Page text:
Schedule, standing order 15, paragraph 5

Paragraph 5 of standing order 15 has been amended by deleting the words “subsistence allowance of not less than fifty per centum of wages. If the workman is found not guilty, he shall be deemed to have been on duty during the period of suspension and shall be entitled”. As a consequence of this deletion, a workman during his suspension of employment to be entitled to receive full wages as he would have received if he had not been suspended, instead of receiving subsistence allowance as aforesaid.

The Provisional Employees’ Social Security Ordinance, 1965

3. Definitions of eligible employees enlarged by raising wage limit
Section 2, Clause (8) Sub-clause (f)

The scope of the definition of “Employee” has been enlarged so as to expand the eligibility to benefits of social security. If a person employed on the wages does not exceed Rs. 10,000 per month under the existing provisions, a person is covered in the definition of “employee”, if his monthly wages does not exceed Rs. 5,000 per month. The proposed amendment will have the effect of expanding the number of employees for the benefits who were earlier not so entitled because of the maximum wages limit fixed at Rs. 5,000 per month for purposes of eligibility under this Ordinance.

Fixed rate payable under the self-assessment scheme raised
Section 2, Clause (25a), Section 20A, Sub-section (1)

The fixed rate payable under the “Self-assessment scheme” has been increased. Accordingly, instead of Rs. 210 per month per secured employee currently payable, the Act has raised it to RS. 360. By virtue of this amendment, if any employer whishes to avail the benefit of Self-assessment Scheme, he has to pay an increased amount of contribution of Rs.360 as aforesaid in respect of his employees secured under this Ordinance.

Amount and payment of contribution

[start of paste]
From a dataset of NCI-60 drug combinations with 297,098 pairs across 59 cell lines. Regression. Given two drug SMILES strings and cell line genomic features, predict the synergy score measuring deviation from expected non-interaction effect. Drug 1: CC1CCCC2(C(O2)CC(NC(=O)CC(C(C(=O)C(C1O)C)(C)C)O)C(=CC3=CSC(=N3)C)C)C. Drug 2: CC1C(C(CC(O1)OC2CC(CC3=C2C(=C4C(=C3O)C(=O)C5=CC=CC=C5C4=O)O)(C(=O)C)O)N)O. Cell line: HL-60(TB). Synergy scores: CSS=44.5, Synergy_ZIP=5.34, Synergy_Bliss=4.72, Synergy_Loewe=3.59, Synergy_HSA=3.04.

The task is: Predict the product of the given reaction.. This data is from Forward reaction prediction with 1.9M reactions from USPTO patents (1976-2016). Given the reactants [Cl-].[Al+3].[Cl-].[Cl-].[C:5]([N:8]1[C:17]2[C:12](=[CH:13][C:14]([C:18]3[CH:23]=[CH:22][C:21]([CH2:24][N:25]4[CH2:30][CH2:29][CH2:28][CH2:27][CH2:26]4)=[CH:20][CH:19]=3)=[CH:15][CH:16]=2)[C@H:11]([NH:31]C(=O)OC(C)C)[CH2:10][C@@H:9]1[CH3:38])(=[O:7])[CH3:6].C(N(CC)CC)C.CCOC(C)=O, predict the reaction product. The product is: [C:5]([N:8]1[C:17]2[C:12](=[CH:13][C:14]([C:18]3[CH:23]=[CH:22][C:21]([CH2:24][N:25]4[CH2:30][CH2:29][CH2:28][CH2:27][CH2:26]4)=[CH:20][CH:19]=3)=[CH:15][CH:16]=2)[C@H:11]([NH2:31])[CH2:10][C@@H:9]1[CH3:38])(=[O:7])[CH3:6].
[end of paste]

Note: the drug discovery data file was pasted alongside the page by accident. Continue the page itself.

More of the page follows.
Section 20, Sub-section (1)

That Act has removed the anomaly persisting in this Section with regard to the rate of payment of contribution by an employer in respect of each of his employees. With the amendment, an Employer will be required to pay contribution in respect of each employee at the rate not exceeding six percent of the wages of such employee. Accordingly, consequential amendment is also proposed in the proviso to this Section, whereby the bench mark for payment of contribution has been increased from “two hundred rupees per day” or “five thousand rupees per month” to “four hundred rupees per day” or “ten thousand rupees per month”.

Employees Old-age Benefits (EOB) Act, 1976 (XIV of 1976)

4. Applicability of EOB Extended
Section 1, Sub-section (4), Clause (i and ia)

The Act has made certain amendments to enlarge the existing scope of this Section by reducing the minimum number of employees employed by an industry or establishment, as the case may be, liable to pay EOB. Accordingly, in order to bring within its ambit more industries or establishments, with a view to providing benefits to the employees, EOB will be liable to be paid if five or more persons are employed instead of the present limit of ten persons. Accordingly, proviso to this Section has also been omitted.

Through a new amendment in Clause (ia), the minimum limit of employees has been reduced to five from six currently provided, for purposes of voluntary application of the provisions of the said Act.

Rate of Employer’s contribution reduced
Section 9, Sub-Section (1)

The Act has also amended this Section by reducing the rate of contribution payable monthly by an employer from the existing six percent of wages of an employee. Accordingly, the proposed amendment may facilitate in reducing the financial burden on the employer, although with the across the board increase in the prescribed minimum wages, the full benefit of this reduction may not be realized.

Old-age Pension
Section 22, Sub-section (1)

The Act has introduced a new proviso to this Section, whereby an employee insured under this Act on or after first day of July 2008 will not be entitled to receive monthly Old-age pension. Accordingly, by insertion of the new proviso to this Section, the financial burden of the Government on account of payment of Old-age pension would be reduced.

Act to apply to bank employees
Section 47, Sub-section (1)

The Act has enlarged the scope of this Section by proposing to omit the existing Clause (e) of this Section by virtue of which the Act shall now also apply to employees of a bank or a banking company. Accordingly, employees of a bank or a banking company may also now avail the benefits under this Act.

Paragraph 2

The Act has also substituted the existing paragraph 2 of the Schedule and also proviso thereto, whereby the formula for calculation of monthly wages of an insured person has also been revised. Accordingly, in order to avail benefits under this Act, monthly wages shall now be computed on the basis of wages on which contributions were paid in respect of the last twelve calendar months. The minimum amount of Old-age pension or invalidity pension to an insured person and survivor’s pension has also been increased from 01 July 2008 from Rs. 1,500 per month to Rs. 2,000 per month.